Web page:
Declining water tables and rising energy costs have forced many West Texas farmers to consider ways to improve irrigation efficiency.
That's why Texas A&M research agricultural engineer Jim Bordovsky devotes much of his efforts at the Helms Research Farm in Halfway, Texas, to discovering ways to apply irrigation water more efficiently.
Bordovsky discussed some of his research recently at a Helms Farm field day.
“We're looking at heat units as well as soil moisture levels to schedule irrigation,” Bordovsky told field day participants. “Scheduling this year has been difficult because we had more rainfall than normal and are using several unfamiliar cotton varieties. Ironically, rainfall makes determining when to irrigate more challenging. We have to try to determine how much rain infiltrates into the soil profile and contributes to plant development.”
He said some of the cotton in his trials developed rank growth this year. “We irrigated some fields a lot and some a lot less.”
He said heat unit evaluation offers researchers and ultimately growers a tool to evaluate plant development and irrigation needs. He also considers evapotranspiration rates determined from a nearby weather station to calculate moisture losses.
He's also looking at subsurface drip irrigation systems to determine “how best to save water and irrigate economically with this system. The question has been whether to concentrate water (and other) resources or to spread them out over a larger area. Conventional wisdom in the past has been to spread available water over a larger acreage, especially with center pivot units.”
Apparently the thinking was that the pivot units represented significant investments that should be used on all the acreage systems covered each growing season.
Bordovsky is evaluating drip irrigation to determine how concentrating water on smaller areas and enhancing management affects production compared to more normal methods. He applies fertilizer through the system, lowers the pest insect threshold, plants a less determinant cotton variety and uses plant growth regulators aggressively.
“We compare highly managed acreage with less intense management,” he said. High management plots were irrigated to insure no moisture stress, resulting in applications of more than 15 inches of water through the growing season. The normal managed areas were irrigated at a maximum rate of 0.2 inches per day, reaching a total of 11 inches.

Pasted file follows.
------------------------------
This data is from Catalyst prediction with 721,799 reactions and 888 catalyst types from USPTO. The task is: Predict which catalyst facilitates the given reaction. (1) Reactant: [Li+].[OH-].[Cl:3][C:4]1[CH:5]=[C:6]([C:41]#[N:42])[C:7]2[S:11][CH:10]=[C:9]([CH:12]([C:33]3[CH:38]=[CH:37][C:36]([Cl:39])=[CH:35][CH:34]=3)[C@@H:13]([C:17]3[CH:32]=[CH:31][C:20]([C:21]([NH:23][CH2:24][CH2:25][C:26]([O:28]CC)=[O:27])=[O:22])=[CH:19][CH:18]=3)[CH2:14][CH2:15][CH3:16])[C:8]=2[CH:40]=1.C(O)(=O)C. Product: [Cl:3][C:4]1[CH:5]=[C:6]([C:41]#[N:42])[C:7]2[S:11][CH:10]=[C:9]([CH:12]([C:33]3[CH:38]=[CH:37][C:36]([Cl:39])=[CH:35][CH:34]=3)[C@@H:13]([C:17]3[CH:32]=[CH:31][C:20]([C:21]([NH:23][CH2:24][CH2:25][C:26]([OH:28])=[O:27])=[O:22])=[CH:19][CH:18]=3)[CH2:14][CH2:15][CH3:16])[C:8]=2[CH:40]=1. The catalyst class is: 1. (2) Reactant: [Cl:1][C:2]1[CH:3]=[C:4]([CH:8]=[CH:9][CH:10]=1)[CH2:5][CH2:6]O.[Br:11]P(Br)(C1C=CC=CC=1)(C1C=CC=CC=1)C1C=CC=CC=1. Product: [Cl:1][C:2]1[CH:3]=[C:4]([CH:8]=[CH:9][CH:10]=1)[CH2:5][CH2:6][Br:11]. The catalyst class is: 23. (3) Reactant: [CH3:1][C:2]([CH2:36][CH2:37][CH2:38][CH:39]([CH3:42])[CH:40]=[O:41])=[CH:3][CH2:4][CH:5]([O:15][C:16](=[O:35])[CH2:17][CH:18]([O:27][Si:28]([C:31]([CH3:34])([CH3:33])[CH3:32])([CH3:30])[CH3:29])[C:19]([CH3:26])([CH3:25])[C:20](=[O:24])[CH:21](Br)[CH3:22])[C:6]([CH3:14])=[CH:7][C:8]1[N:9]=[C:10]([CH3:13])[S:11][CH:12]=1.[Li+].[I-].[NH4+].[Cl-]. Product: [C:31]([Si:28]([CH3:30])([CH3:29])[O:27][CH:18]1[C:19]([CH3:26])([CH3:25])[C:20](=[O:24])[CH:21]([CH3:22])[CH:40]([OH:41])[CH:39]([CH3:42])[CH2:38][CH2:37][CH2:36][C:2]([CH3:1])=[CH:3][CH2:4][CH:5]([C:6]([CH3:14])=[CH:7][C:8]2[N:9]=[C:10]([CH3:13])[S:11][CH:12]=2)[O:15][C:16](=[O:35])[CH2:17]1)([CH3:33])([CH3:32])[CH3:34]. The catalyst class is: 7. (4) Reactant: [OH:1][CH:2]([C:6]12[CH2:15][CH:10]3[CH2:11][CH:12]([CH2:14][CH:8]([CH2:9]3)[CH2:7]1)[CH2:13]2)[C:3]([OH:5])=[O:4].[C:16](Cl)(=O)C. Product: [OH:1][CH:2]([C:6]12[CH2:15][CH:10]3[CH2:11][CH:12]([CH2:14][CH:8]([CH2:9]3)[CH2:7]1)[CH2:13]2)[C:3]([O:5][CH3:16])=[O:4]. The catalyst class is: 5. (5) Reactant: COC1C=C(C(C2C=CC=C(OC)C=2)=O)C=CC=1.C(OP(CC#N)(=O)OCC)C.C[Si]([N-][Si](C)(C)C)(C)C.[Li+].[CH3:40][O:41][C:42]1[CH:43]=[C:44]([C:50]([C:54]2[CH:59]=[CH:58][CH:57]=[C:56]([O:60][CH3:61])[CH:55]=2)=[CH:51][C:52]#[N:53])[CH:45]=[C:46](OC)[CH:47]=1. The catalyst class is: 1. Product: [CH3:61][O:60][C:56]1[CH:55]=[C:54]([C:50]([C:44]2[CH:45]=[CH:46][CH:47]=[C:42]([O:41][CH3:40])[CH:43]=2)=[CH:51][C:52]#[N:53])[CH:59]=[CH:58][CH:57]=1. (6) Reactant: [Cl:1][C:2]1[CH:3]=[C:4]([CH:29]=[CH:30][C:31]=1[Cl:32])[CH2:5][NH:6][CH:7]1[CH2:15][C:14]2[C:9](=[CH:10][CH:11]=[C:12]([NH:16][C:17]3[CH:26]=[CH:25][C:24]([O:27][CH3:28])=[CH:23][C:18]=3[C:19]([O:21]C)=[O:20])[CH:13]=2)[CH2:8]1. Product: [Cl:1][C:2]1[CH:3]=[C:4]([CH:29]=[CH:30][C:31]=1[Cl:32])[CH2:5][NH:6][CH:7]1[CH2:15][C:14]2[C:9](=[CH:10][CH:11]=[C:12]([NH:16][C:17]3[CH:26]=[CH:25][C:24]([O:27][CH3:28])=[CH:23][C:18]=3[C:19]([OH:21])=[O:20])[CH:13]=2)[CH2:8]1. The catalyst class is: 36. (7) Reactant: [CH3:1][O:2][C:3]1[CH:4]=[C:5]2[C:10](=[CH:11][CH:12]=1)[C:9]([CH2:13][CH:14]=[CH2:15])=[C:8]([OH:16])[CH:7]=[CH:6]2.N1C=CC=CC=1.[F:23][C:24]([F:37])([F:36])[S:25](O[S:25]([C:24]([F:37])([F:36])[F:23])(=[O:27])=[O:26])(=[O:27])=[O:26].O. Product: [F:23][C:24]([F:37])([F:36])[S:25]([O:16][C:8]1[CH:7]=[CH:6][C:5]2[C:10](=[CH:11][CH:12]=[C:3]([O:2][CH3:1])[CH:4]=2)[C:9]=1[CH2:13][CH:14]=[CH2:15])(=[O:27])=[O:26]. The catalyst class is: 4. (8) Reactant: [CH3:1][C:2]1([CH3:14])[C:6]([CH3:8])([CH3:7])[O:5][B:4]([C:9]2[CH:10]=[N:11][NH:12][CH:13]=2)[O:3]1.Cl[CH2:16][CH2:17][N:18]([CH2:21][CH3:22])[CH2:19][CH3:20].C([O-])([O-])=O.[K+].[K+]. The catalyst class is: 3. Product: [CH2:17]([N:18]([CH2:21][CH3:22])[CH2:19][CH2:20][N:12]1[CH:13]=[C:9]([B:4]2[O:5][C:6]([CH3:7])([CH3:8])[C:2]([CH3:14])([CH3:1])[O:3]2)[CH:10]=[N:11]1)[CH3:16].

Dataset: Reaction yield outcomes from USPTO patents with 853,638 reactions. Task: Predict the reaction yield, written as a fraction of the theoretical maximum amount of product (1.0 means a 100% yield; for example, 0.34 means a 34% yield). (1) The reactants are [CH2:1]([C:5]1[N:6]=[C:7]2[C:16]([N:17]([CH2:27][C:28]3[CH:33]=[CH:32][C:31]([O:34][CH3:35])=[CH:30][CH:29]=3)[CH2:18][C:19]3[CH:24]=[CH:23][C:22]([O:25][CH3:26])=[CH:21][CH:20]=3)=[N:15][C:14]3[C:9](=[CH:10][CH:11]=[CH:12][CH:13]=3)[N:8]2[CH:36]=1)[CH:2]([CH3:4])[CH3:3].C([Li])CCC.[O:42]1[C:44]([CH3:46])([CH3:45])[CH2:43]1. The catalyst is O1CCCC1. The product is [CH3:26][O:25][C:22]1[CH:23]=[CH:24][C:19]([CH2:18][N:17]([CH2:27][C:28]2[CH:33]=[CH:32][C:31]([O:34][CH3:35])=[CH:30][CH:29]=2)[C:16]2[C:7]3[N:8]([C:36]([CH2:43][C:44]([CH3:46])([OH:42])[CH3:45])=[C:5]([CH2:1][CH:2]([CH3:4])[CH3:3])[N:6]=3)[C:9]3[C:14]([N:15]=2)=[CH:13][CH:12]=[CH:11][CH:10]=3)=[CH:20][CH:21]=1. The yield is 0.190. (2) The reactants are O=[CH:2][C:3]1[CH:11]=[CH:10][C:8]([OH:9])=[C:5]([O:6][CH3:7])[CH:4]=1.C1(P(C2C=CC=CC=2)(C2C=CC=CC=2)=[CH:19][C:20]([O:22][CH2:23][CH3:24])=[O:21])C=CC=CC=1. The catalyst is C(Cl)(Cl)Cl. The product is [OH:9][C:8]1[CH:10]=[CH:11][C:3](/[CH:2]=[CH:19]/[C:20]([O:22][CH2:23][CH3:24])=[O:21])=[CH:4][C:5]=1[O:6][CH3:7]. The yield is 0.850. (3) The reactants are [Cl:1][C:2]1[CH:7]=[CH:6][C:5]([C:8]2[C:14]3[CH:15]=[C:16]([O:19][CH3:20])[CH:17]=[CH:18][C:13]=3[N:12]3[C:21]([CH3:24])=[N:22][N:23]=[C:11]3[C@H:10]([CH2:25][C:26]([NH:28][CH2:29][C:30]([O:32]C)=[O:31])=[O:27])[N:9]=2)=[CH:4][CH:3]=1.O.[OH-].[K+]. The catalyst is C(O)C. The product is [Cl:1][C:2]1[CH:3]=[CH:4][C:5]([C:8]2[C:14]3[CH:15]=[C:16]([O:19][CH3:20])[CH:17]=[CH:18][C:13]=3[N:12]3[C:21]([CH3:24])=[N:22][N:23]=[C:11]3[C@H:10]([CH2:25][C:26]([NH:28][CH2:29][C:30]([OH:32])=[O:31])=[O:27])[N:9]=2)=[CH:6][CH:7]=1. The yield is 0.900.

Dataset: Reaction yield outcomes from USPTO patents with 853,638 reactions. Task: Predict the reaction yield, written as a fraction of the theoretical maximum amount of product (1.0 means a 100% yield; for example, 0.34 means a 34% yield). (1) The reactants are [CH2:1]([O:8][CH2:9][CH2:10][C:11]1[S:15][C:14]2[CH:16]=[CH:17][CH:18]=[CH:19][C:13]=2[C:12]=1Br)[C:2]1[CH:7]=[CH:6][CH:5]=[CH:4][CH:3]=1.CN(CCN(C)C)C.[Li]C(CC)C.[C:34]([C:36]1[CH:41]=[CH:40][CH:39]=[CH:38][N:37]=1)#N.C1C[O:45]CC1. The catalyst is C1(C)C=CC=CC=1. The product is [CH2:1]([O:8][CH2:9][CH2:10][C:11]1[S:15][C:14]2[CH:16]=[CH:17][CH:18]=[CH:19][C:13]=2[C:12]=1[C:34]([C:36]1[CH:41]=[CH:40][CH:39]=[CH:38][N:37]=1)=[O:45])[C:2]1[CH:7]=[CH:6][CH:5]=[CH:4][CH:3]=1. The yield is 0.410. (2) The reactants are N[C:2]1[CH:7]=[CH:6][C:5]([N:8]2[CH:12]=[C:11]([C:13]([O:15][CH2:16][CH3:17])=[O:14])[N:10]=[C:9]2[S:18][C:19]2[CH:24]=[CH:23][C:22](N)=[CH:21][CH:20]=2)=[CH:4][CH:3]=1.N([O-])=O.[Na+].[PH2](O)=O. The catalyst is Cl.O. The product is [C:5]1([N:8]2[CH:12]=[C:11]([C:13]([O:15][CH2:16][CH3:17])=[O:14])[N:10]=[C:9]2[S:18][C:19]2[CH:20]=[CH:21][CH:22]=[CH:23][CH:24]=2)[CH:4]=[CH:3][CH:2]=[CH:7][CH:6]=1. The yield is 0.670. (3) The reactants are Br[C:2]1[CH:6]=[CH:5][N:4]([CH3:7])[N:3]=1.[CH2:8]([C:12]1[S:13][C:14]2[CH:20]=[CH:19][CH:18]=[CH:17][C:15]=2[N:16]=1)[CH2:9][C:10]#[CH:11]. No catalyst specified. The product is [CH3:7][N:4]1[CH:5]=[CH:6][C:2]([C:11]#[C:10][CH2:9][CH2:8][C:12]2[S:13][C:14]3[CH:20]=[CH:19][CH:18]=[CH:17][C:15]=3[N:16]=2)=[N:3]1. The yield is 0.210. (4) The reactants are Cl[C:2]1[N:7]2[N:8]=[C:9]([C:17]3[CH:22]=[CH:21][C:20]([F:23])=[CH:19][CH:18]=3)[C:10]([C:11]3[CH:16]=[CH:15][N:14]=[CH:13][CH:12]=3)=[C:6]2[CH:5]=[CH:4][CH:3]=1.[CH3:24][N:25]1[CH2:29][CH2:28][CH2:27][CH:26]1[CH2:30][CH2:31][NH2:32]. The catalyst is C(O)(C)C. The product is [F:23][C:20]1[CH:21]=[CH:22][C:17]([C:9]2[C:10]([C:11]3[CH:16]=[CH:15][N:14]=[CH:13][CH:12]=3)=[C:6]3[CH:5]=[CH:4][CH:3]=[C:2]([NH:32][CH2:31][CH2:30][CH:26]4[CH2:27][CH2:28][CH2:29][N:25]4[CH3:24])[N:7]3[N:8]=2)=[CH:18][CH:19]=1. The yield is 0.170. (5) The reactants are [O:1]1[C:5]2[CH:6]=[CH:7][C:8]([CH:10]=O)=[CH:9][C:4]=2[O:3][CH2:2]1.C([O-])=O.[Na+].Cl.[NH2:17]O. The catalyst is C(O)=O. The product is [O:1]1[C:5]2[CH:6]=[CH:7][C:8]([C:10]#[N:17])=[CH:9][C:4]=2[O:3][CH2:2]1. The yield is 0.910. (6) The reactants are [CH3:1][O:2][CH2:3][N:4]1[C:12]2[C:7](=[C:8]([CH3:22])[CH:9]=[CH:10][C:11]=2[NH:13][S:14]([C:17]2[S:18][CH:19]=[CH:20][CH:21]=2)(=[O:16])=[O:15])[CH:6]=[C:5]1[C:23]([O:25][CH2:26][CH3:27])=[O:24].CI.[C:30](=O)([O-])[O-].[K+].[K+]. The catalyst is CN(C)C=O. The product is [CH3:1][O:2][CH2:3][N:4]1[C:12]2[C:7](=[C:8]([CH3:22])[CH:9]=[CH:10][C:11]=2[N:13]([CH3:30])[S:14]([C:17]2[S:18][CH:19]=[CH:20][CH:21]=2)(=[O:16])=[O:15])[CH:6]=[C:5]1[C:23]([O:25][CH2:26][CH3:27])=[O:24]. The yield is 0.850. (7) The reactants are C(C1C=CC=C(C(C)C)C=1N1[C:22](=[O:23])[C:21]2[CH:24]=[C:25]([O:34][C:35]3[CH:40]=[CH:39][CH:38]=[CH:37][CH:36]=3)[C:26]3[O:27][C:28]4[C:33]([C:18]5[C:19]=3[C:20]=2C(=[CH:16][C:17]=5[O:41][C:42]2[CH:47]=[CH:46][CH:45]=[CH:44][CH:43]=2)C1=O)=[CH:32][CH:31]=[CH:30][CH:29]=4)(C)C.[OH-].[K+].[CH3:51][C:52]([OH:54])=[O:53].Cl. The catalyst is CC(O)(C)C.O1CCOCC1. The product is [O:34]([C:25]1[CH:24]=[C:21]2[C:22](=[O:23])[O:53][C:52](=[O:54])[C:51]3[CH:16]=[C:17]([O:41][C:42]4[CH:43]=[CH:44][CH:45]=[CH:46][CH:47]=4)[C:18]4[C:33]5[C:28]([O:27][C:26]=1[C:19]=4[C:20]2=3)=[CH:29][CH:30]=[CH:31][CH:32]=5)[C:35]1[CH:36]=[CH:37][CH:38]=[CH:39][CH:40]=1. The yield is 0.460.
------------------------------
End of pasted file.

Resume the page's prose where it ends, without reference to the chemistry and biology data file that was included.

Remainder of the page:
“For the past two years the high management plots netted a 400 pound per acre yield advantage,” Bordovsky said. “That's an average over two years.”
That production increase also meant a $200 per acre added value to the cotton crop.
“Those two years were both dry,” Bordovsky said. “This growing season has been completely different and it will be interesting to see how the plots compare after harvest.”
John Gannaway, cotton breeder with the Texas Agricultural Experiment Station in Lubbock, cooperates with Bordovsky to compare varieties under different drip management practices. He selects 24 varieties and evaluates them under dry as well as normal and high input management regimes.
“We want to determine the effect of variety on yield under various moisture and management conditions,” he said. “This is the third year we've run the small plot variety trials with the same varieties each year.
“So far, we've identified individual varieties that yield well in one or two of the three management regimes and a few varieties that have worked well under all moisture and management conditions.”
Bordovsky said drip irrigation typically is associated with high value crops where uniform water distribution is critical. “We're testing drip uniformity designs in cotton to determine if traditional design standards can be relaxed without hurting total yield. “We're using three designs with different drip tape diameters and pressures to achieve poor, adequate and very good water distribution uniformities in replicated test plots.”
Half of the test plots were irrigated at levels to meet crop moisture demand, the other half irrigated to meet 60 percent of demand.
He said he got good data from the test in 2001 but had some emitter plugging and weather damage problems the last two years. “Results have been somewhat consistent nonetheless,” he said. “With 60 percent demand, the poor design resulted in high yields where more water was applied in the plot and lower yields in areas of lower water application. However, total yield within the plot matched that of the very uniform drip design. A similar trend occurred in areas irrigated at 100 percent demand. That may mean we can relax our standards somewhat and get drip irrigation systems that are a bit less expensive to install.”
He said the test may help determine a level of uniformity farmers can tolerate if water tables fall and they have less water to apply. He cautioned that water distribution may affect cotton seed germination, however.
Soil chemist Kevin Bronson said drip irrigation offers another advantage: the ability to inject fertilizer through the system.
“We're working on fertility management with drip irrigation systems,” Bronson said, “and looking at fertilizer source and application timing.”
Plant pathologist Terry Wheeler is using soil electrical conductivity to determine “where the best soils in a field are located and evaluate yields in high and low production areas.” She said the study is designed to determine if growers can change how they distribute water.
“Can we redistribute water and improve overall production? That's the question,” Wheeler said.
“So far, we've found no benefit. But we have found a correlation between soil electrical conductivity and yield.”
She said the study also uses remote sensing to evaluate effects of tillage, nematodes and nitrogen rates.
“We try to identify stress in plants and determine what causes it in each field,” she said.